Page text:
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The Benefits of Bright Colours

It’s no secret that humans love bright colours. Psychologists have found that people associate the colour with emotions. Red, for instance, is associated with passion and love, while green is linked with serenity. Colours also can influence our moods and behaviours. Here are some examples of why we love bright colours.

Humans love bright colours


Colour has a huge effect on the way we experience the world. Psychologists have found that we associate a colour with emotion. There is a proven link between colours and our moods and behaviours. Red may be associated with passion and love. But for some people, red could be a trigger for strong feelings of anger, and the colour can give you the urge to strike out. If we’re happy, red is associated with joy. If we’re angry, it’s associated with anger. These colours are also linked with ‘purer’ emotions, such as happiness, which is why red clothing is seen as ‘happier’ than colours such as blue, yellow, and green. These things can have profound effects on our behaviours and feelings. Colour influences our mood and behaviours


Colour has a big impact on how we feel.


When we see bright colours, we feel energised and energetic. This energisation is a well-known placebo effect – people feel that they are feeling energised even if they aren’t. Because of this, we often act in a way we wouldn’t otherwise because we perceive that we’re feeling energised. People are often told to try to avoid using harsh colours, like red or yellow, because they can be associated with stress. But, research suggests that using more bright colours could help to lift moods and improve your cognitive performance. In one experiment, students were assigned to colour themselves with yellow or green make-up. What was found, participants who coloured themselves with green were more alert in the afternoons and less anxious!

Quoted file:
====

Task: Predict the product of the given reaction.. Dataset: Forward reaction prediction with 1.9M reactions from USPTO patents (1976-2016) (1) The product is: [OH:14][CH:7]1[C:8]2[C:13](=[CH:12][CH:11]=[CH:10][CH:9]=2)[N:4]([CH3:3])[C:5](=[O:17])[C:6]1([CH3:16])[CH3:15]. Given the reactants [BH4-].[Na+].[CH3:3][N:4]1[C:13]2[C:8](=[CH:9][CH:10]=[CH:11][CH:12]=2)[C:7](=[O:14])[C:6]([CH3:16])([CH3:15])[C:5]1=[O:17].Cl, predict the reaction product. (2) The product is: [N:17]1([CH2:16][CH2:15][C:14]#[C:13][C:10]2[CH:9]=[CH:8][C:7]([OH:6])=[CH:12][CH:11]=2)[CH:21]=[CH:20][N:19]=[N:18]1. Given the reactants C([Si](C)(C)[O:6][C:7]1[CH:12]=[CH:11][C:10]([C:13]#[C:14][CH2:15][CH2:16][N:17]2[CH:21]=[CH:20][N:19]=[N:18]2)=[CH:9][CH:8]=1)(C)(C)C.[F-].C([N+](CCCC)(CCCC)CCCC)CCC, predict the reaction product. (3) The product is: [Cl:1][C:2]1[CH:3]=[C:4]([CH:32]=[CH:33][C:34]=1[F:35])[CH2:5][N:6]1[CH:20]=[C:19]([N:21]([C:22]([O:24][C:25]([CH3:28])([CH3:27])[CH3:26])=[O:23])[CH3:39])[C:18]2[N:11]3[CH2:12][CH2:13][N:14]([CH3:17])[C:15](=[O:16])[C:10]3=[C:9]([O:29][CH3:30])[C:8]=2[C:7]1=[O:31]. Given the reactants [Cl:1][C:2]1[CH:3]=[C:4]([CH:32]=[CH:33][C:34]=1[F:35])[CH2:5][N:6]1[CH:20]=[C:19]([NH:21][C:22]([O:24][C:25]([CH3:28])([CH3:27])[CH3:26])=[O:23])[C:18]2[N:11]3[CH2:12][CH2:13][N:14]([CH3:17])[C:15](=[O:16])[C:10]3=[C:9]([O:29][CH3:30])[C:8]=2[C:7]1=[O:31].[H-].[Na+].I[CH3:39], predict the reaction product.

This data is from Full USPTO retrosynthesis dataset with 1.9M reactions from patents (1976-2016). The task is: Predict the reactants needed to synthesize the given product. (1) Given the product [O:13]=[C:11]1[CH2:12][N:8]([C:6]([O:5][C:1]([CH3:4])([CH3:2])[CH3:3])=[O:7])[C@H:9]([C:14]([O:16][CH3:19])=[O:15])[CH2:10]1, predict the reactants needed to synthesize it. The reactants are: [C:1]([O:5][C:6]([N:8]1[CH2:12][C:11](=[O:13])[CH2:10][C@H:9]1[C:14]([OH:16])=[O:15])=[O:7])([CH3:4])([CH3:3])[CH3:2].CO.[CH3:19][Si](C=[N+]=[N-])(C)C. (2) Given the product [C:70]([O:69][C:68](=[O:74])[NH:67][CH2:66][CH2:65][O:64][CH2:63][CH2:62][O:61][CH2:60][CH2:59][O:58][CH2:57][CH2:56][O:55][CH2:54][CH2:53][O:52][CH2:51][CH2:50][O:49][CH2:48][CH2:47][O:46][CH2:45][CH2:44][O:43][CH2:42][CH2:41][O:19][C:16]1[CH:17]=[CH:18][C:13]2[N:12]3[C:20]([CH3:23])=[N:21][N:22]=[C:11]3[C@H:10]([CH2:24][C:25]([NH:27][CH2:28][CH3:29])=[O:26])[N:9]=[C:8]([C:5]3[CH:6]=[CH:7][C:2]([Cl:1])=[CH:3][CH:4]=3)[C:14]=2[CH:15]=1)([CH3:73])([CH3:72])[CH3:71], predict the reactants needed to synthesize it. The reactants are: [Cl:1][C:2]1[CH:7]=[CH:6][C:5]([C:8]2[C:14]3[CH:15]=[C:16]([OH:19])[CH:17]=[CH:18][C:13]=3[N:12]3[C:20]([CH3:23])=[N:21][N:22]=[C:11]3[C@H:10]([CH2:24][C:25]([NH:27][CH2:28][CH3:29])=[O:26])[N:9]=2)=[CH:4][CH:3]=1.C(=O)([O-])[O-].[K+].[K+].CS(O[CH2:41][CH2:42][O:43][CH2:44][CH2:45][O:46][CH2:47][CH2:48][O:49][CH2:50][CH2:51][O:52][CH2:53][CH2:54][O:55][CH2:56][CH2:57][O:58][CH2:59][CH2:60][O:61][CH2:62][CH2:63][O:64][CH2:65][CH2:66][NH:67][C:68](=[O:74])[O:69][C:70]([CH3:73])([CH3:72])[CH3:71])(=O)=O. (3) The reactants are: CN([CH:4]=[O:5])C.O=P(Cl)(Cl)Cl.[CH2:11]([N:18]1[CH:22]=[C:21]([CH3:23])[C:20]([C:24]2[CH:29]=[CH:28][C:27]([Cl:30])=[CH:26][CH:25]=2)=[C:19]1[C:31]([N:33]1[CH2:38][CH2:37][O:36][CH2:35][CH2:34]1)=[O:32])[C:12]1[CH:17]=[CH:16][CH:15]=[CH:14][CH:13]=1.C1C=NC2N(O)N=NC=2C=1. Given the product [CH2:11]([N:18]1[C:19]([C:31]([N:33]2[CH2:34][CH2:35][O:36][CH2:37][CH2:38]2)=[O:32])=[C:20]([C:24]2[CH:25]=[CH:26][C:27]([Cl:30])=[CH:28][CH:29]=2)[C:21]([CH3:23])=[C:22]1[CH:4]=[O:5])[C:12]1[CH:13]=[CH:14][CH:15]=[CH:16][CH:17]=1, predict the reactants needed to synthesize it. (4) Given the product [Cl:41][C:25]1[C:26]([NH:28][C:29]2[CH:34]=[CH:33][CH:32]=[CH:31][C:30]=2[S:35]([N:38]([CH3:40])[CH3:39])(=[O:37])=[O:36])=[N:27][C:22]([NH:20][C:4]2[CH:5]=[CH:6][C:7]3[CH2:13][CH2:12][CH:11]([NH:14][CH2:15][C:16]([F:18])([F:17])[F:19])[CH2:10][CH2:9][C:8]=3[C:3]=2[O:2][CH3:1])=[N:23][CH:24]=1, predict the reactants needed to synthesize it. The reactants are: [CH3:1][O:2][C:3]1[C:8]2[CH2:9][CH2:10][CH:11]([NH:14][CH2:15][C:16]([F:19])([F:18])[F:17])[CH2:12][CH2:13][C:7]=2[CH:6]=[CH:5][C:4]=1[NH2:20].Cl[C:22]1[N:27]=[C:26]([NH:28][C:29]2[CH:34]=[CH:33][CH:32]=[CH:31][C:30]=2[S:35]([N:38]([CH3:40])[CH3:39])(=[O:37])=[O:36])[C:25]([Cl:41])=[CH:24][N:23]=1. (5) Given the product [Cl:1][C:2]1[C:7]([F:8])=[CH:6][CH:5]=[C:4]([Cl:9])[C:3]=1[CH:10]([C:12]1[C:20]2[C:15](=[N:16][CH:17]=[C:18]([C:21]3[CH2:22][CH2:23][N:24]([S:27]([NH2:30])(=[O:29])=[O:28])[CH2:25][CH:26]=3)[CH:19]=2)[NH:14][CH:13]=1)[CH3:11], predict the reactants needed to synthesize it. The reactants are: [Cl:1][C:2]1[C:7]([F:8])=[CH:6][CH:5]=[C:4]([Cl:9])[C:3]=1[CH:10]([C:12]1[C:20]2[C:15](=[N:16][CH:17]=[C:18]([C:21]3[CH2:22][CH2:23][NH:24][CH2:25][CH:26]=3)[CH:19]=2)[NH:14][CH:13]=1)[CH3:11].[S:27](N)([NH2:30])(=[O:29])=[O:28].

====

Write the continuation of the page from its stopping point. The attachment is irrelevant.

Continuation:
The science why do we love bright colours?


As humans, we seem to be wired for colour. We see colour because we hear colour. Colour activates your brain’s memory system, called your brain’s processing system. This is how we know what’s happening around us. Your eyes send their signals via the optic nerve to the brain’s ear. When you see the colour red, your brain’s hearing system detects the sound of this colour. Because red is a sensory signal, your brain begins to process the colour red as an image – the red outline of a flame for instance. The brain then matches the colour with the information you’ve just received. For instance, red can mean fire or heat. This helps your brain to understand and interpret what you’re seeing, so you can react quickly. What this means is that, when we see the colour red in certain situations, we actually see the word “fire” in our brain.


Examples of how we see bright colours


The retina, which is a light-sensitive layer in the back of our eye, contains a sensor that detects different colours. Scientists say that our eyes are designed to give us information about colour because many of the main causes of vision problems occur when the cones in our eyes are damaged. For instance, colour blindness is a lifelong condition. According to Wikipedia, if you’re colour blind in one eye, there is a high chance that you will be colour blind in the other eye too. During the middle of the day, our eyes are searching for other sources of light. That’s why some of the colours we see at noon are often the same colours we see at night. Although our eyes are less efficient at picking out colours during the day, that doesn’t mean that we have a problem with colour vision. Look at the super colourful flowers in our top 10.


Why we love bright flowers


It could be because colours can influence our perception. If we see a piece of red, we may feel happy, but if we see green, we may feel calm. Or, a flower may smell more pleasing because it’s a brighter colour. According to one study, our brains “process colour faster than any other senses,” so a bright red flower could cause us to “smell flowers more strongly.” We’re more drawn to bright colours if we see them around us. People who lived in more colourful neighbourhoods were found to have stronger preferences for vivid hues. And when a home had more colourful walls or rugs, they had higher scores for “pleasantness” and “warmth.” We tend to interpret different hues differently.

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